Beyond creating more consternation among iPhone users, a future continuation of the iPhone 4 product shortages and pre-ordering glitches that happened this week could cause more problems for retailers such as Best Buy and Radio Shack, as well as for companies specializing in trade-ins of earlier iPhones and other consumer electronics (CE) products.
On Tuesday afternoon, Apple announced a total sellout of the iPhone 4, less than 24 hours after the phone became available for pre-order from Apple and original launch partners AT&T, Best Buy, and WalMart.
Along the way, Radio Shack, a major retailer that joined the iPhone 4 party after Apple’s June 7 rollout event, hasn’t even been taking pre-orders for the new phone — not officially, anyway.
“We’ve been taking customer requests in our stores instead. We will match these requests with the phones when the [iPhone 4] comes in,” said Hannah Higerd, a spokesperson for the nationwide consumer electronics (CE) chain. According to some sources, Radio Shack has been specifically asked not to refer to these customer requests as “pre-orders.”
Other Apple partners — and customers — have already undergone hassles, too. As of 4 pm on Tuesday, AT&T reportedly asked Best Buy to stop taking pre-orders for the white model of the iPhone 4.
Apple and AT&T then set a series of delayed iPhone 4 delivery dates for customers who weren’t among the first group to pre-order. “As of Tuesday afternoon, customers who pre-order iPhone 4 moving forward will receive their device on June 25 or later, depending on when the order is placed,” AT&T said in a statement on Tuesday.
On its website later that night, Apple gave July 2 as the delivery date at Apple stores for those who hadn’t managed to pre-order by 4:30 that day. Soon afterward, Apple changed the date to July 14.
Trade In to Trade Up
In conjunction with its plans to sell the iPhone, Radio Shack also rolled out a product trade-in program for the iPhone 4 — similar to plans already in place at Best Buy and Wal-Mart, and also the same general lines as programs under way by online trade-in specialists like Gazelle.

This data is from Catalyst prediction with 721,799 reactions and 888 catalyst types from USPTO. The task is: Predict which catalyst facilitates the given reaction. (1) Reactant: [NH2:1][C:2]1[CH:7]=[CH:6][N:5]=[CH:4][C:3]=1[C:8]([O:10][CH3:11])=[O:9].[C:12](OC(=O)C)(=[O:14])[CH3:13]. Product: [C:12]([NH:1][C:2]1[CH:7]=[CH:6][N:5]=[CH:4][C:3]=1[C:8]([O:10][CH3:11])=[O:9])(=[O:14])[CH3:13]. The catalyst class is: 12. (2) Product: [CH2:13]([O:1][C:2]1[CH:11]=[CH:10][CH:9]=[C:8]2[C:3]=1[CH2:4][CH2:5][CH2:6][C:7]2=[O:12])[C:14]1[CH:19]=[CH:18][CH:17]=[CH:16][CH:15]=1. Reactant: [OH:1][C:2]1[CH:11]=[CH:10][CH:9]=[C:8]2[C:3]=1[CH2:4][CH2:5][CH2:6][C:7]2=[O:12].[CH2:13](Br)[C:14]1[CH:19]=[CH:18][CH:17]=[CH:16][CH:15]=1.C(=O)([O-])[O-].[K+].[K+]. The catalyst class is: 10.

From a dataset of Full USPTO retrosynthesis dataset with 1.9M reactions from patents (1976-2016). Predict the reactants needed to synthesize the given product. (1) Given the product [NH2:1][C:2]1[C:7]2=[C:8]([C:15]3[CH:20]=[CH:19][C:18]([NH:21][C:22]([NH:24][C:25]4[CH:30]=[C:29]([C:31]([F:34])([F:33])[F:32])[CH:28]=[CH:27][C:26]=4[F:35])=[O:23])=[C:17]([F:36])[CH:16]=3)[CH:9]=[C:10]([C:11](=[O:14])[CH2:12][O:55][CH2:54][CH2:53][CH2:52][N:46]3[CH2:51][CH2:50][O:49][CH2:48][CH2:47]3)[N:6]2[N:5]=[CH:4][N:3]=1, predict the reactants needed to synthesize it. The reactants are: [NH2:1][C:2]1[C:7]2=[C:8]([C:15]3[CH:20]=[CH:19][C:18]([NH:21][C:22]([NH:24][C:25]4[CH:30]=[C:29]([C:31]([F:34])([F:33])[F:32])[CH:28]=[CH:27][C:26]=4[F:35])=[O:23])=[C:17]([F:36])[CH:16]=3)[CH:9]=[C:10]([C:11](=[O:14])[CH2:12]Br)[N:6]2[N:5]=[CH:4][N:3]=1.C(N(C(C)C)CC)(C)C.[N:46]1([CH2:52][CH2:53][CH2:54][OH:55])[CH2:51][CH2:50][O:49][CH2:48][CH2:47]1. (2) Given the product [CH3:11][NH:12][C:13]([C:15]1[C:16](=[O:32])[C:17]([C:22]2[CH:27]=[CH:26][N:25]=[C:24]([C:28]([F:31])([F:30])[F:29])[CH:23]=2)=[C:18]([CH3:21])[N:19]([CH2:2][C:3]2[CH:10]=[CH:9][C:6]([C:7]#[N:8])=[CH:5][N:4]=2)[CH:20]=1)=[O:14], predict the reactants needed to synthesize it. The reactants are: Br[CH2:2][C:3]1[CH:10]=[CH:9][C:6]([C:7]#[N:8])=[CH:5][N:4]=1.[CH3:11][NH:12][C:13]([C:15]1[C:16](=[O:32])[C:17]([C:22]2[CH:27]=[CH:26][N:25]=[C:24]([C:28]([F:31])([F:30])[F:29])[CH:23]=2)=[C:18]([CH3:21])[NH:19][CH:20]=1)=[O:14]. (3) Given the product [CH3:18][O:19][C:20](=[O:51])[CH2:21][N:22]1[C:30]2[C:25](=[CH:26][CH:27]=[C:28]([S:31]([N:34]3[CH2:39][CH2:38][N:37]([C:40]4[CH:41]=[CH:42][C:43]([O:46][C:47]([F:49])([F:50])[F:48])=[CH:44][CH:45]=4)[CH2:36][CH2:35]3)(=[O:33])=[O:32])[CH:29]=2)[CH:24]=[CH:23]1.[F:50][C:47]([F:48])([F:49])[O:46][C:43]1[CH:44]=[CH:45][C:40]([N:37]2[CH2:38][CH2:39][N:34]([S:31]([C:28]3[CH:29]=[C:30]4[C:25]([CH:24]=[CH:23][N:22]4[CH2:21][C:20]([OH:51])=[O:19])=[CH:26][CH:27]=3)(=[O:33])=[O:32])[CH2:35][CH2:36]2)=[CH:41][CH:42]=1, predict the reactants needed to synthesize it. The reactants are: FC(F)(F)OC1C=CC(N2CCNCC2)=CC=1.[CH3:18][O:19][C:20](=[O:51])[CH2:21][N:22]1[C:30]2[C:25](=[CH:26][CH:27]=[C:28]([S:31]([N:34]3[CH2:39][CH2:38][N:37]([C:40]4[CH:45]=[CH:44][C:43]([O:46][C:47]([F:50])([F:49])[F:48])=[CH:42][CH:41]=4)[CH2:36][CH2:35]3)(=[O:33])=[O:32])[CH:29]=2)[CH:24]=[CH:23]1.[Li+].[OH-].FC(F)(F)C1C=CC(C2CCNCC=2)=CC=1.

Gazelle also provides the technology underpinnings for the CE trade-in programs at Best Buy, Wal-Mart, and several other big retailers, while also offering a direct trade-in program to consumers and businesses on its own website, said Kristina Kennedy, marketing manager, in an interview.
The average price offer on for an iPhone 3GS on Gazelle’s iPhone sub-site is just over $200, enabling many users who trade in their 3GS models to effectively upgrade for free.
Visitors to Gazelle’s website can trade in iPhones of any generation, in addition to many other categories of products, including desktop and notebooks PCs, digital cameras, and LCD monitors, Kennedy said. The website calculates an initial trade-in offer based on the user’s answers to questions about the condition of the device and which product accessories the user can provide, for instance.
About a week after mailed-in products are received by Gazelle, users are sent payment in their choice of a check or a Best Buy or Amazon gift card. Gazelle first removes all personal data from a gadget. High-end CE goods are then resold through websites such as eBay and Overstock, while somewhat older products are sold to refurbishers and repair shops. About 10 percent of the items received go to recyclers. “But we make no money on the recycling,” she said.
For its part, Radio Shack’s trade-in program uses CE Exchange, a competitor to Gazelle, as its trade-in engine.
Demand Is Very High
Yet while Apple’s retail and trade-in partners clearly stand to rake in business from the iPhone 4’s very strong sales, will they also take on a lot of customer backlash if the product delays continue?
Problems have kept increasing this week. In a statement on Wednesday, AT&T announced that it was temporarily suspending pre-ordering so as to fulfill orders already received. With the AT&T ordering system no longer available at all, Best Buy and WalMart stores were reportedly forced to resort to pen-and-pencil pre-orders.
Also that day, Apple apologized for website glitches in AT&T’s pre-ordering system that caused repeated crashes, and that even served up users’ account information to the wrong customers in some cases.
Yet companies are voicing considerable optimism, anyway. “iPhone pre-order sales [on Tuesday] were ten times higher than the first day or pre-ordering for the iPhone 3GS last year,” AT&T noted in its statement Wednesday.
Likewise, since June 7 of this year, Gazelle has seen more than 10,000 iPhone trades, representing more than a ten-fold increase in the number received in the first ten days after Apple’s 3GS launch last year.
Gazelle’s Kennedy acknowledged that, if the product postponements go on, some users might decide to wait until they actually get their hands on an iPhone 4 before deciding to relinquish an older model of Apple’s phone.
“But that hasn’t been happening yet,” she added. Gazelle also gives users a 30-day window for “locking in” an offer price, meaning that a user can wait up to 30 days to send old gear and still get the same offer first accepted.
“So as long as the iPhone 4s are delivered within our window, that should work out fine,” Kennedy noted.
For its part, Radio Shack still expects to receive its own allotment of iPhone 4 phones on June 24 to sell to customers who have turned in requests, according to Higered “That’s our hope, anyway. That’s the plan,” the Radio Shack spokesperson said.
Stores in the Best Buy, WalMart and Apple chains are reportedly slated to get limited numbers of iPhone 4 smartphones on June 24 beyond the phones already pre-ordered, for distribution to customers on a first-come, first-served basis.